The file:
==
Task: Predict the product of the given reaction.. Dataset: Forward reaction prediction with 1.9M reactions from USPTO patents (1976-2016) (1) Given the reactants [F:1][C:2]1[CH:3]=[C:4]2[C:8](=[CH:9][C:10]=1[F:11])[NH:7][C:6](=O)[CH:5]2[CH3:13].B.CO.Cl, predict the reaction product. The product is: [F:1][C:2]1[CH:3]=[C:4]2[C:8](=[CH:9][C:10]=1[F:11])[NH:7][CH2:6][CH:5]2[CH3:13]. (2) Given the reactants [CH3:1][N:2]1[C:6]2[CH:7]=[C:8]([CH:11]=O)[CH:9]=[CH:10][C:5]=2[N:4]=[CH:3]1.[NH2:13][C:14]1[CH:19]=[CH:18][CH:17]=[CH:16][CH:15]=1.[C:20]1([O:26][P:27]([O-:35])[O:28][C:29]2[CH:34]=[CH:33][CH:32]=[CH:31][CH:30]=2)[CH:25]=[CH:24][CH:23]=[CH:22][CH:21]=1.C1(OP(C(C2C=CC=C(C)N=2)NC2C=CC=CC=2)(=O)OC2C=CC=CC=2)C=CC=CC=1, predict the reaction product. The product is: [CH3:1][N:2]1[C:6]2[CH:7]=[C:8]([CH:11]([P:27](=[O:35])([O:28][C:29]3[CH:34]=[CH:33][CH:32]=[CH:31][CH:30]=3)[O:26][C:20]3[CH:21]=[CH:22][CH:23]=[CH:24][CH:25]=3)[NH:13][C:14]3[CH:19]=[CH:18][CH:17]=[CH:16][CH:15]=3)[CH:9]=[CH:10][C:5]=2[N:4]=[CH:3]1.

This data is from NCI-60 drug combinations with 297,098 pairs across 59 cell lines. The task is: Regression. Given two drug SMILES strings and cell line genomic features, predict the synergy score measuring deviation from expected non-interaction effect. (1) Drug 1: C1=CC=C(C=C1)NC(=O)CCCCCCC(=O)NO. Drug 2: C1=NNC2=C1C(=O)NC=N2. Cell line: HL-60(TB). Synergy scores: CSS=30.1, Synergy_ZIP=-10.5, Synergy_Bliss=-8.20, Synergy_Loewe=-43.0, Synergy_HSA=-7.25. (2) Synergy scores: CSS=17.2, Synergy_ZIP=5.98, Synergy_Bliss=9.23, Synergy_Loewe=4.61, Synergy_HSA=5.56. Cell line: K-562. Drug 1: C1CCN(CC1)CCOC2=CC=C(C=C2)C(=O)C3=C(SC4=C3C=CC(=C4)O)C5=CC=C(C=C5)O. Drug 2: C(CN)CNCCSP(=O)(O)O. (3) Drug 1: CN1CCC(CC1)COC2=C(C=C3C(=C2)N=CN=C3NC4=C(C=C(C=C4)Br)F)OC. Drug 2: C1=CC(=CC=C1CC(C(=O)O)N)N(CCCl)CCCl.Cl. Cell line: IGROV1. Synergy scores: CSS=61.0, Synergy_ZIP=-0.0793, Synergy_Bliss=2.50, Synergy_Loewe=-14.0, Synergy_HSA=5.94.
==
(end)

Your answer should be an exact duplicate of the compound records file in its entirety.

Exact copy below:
Task: Predict the product of the given reaction.. Dataset: Forward reaction prediction with 1.9M reactions from USPTO patents (1976-2016) (1) Given the reactants [F:1][C:2]1[CH:3]=[C:4]2[C:8](=[CH:9][C:10]=1[F:11])[NH:7][C:6](=O)[CH:5]2[CH3:13].B.CO.Cl, predict the reaction product. The product is: [F:1][C:2]1[CH:3]=[C:4]2[C:8](=[CH:9][C:10]=1[F:11])[NH:7][CH2:6][CH:5]2[CH3:13]. (2) Given the reactants [CH3:1][N:2]1[C:6]2[CH:7]=[C:8]([CH:11]=O)[CH:9]=[CH:10][C:5]=2[N:4]=[CH:3]1.[NH2:13][C:14]1[CH:19]=[CH:18][CH:17]=[CH:16][CH:15]=1.[C:20]1([O:26][P:27]([O-:35])[O:28][C:29]2[CH:34]=[CH:33][CH:32]=[CH:31][CH:30]=2)[CH:25]=[CH:24][CH:23]=[CH:22][CH:21]=1.C1(OP(C(C2C=CC=C(C)N=2)NC2C=CC=CC=2)(=O)OC2C=CC=CC=2)C=CC=CC=1, predict the reaction product. The product is: [CH3:1][N:2]1[C:6]2[CH:7]=[C:8]([CH:11]([P:27](=[O:35])([O:28][C:29]3[CH:34]=[CH:33][CH:32]=[CH:31][CH:30]=3)[O:26][C:20]3[CH:21]=[CH:22][CH:23]=[CH:24][CH:25]=3)[NH:13][C:14]3[CH:19]=[CH:18][CH:17]=[CH:16][CH:15]=3)[CH:9]=[CH:10][C:5]=2[N:4]=[CH:3]1.

This data is from NCI-60 drug combinations with 297,098 pairs across 59 cell lines. The task is: Regression. Given two drug SMILES strings and cell line genomic features, predict the synergy score measuring deviation from expected non-interaction effect. (1) Drug 1: C1=CC=C(C=C1)NC(=O)CCCCCCC(=O)NO. Drug 2: C1=NNC2=C1C(=O)NC=N2. Cell line: HL-60(TB). Synergy scores: CSS=30.1, Synergy_ZIP=-10.5, Synergy_Bliss=-8.20, Synergy_Loewe=-43.0, Synergy_HSA=-7.25. (2) Synergy scores: CSS=17.2, Synergy_ZIP=5.98, Synergy_Bliss=9.23, Synergy_Loewe=4.61, Synergy_HSA=5.56. Cell line: K-562. Drug 1: C1CCN(CC1)CCOC2=CC=C(C=C2)C(=O)C3=C(SC4=C3C=CC(=C4)O)C5=CC=C(C=C5)O. Drug 2: C(CN)CNCCSP(=O)(O)O. (3) Drug 1: CN1CCC(CC1)COC2=C(C=C3C(=C2)N=CN=C3NC4=C(C=C(C=C4)Br)F)OC. Drug 2: C1=CC(=CC=C1CC(C(=O)O)N)N(CCCl)CCCl.Cl. Cell line: IGROV1. Synergy scores: CSS=61.0, Synergy_ZIP=-0.0793, Synergy_Bliss=2.50, Synergy_Loewe=-14.0, Synergy_HSA=5.94.